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Lieutenant Colonel Mike Beck, a civilian trial lawyer and Marine Reservist, finds himself in the middle of the Battle of Fallujah charged with investigating a potentially volatile war crime. Beck is willing to risk anything and anyone to get the facts. He steals key evidence from Anne Merrill—an embedded news reporter—disregards direct orders, and fights with his fellow Marines. In the end, Lt. Col Beck and Anne Merrill join forces, battle their way into the center of Fallujah, and discover the truth about the criminals—and themselves.
Every now and again I read a good military book. Some of them I get entranced by and enjoy from beginning to end. Just like I’m a sucker for a good military movie, I am a sucker for a good military book. I had a lot of high hopes for this book because I can actually remember the events that this book kind of take place around. My husband and father-in-law are both active duty army so I remember hearing a lot about Fallujah at the time.
So to kind of start off the book seems to have a slow pace, particularly in the beginning. There is a lot of build up and explanation about what everyone was doing prior to the events in Fallujah. Which is fine. I like a good backstory. This backstory though, in my opinion, could have been done in half the pages while still accomplishing its point, plus the pace would have picked up a lot more.
Another big issue for me was the the POV jumps around a lot. Like too much. I like having more than one POV, but when you start getting into having three or more, I need the length of time spent in that POV to be a bit longer. The problem, at least for me, is that the book starts to feel like it is jumping around an awful lot and it kind of starts to break apart the rhythm I get into with the characters.
Now that being said, I thought the book was pretty decent. The author either had some first hand knowledge of being in a war zone and how the military works, or he did a pretty good job with researching. Either way it all came off as decently authentic to me. I have to say he was also pretty good at giving descriptions of people, especially the Marines (particularly the one Marine who looked like he belonged on a Marine merchandise poster). Overall, the prose was pretty good, and very clear.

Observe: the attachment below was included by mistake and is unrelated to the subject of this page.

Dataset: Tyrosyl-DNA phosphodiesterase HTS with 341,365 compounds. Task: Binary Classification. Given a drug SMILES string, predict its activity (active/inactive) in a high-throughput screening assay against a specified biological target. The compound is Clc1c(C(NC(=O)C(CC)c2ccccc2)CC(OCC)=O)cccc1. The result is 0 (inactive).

As for the characters, I liked both Anne and Beck. Anne is for the most part really clear on what she wants. And once she decides on what she wants, she just goes for, doesn’t stop until she gets it. She has a good moral center too, which I like. I have to admit in the beginning when she was bouncing around the firefight, I kept thinking to myself that she’s going to get herself killed, and then I also found myself thinking she isn’t doing these Marines a whole lot of favors since they have to keep watch on her and she won’t follow any direction at all. But then again, she was doing her job, so I can understand where the character is coming from. Beck as a lawyer, well he’s a pretty good one, he has some traits that aren’t 100% my favorite, but he is a flawed person just like everyone else in the world. And he works really well within the confines of the book.
The characters I couldn’t stand reading were the young Iraqi boys. I thought it was really interesting that the author was going to put in POVs from both sides of the aisle, and I was pretty excited to see how this played out, but ultimately I didn’t like it all. Honestly, the writing for the boys seemed more juvenile than anything else, and did not in any way pull me into the story like the other characters did.
Overall, I liked the book for the most part. I think anyone who has an interest in military oriented books would probably enjoy reading this book. For me, the POV issues and pacing were hard for me to overlook, so I give this book a solid three stars.